Steve - 00:40:14: That itself is a huge savings, yeah. And automation allows you to do that. I mean, just from a transformation standpoint, there are just so many things you can get into that maybe they're business, maybe they're technology, digital. But so, for instance, when I looked at our taking of orders. In the early 1990s, almost all of them were being taken by phone and key punched into a screen. And we had a broker network for both food service and retail for dominant parts of our business that basically were the ones calling in those orders. And so we moved from 3% receiving orders by EDI or 97% being keyed in over the phone to 100% EDI, both food service and retail over the course of about four years. And that was definitely one of the things that enabled us to not increase the sales for back office staff. And to do that transformation took... Number of interesting steps, but it also just took assigning a team, a very small team, and perseverance and being resolute that you were going to get this done. And so there were lots of piece parts that I had to facilitate through, but we did that and it ended up saving an awful lot of people. And the fun thing about all the EDI stuff we did and embedding it in the systems was in the 1990s, you kept getting letters from customers that said, if you don't have capability X or capability Y or capability Z within the next two years, we're going to quit doing business with you. And that was usually a doing business electronically being. Type thing. And we actually got one of those from a customer once. By then, we could do everything in the letter. It had been able to for a while. We went and visited the customers. We took the sales team and we took the team that can facilitate all of that and said we were ready to start. And in fact, we were glad to have someone who was really ready to start. Well, it turned out that their letter was all on the facade. They sent the letter because everybody was sending the letters. And the only person in the company who seemed not to know that it was a facade was the CEO. And three months later, they had a whole new staff.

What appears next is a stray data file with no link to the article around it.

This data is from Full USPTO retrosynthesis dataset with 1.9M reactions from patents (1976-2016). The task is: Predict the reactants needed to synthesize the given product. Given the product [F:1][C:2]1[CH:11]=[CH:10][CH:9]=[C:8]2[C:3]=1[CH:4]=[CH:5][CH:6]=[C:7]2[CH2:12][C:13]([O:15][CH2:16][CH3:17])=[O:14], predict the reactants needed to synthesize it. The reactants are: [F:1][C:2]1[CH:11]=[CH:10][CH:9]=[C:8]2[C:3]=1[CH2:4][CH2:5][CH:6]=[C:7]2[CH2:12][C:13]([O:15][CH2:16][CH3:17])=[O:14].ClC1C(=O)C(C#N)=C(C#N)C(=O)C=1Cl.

Megan - 00:42:45: Yeah.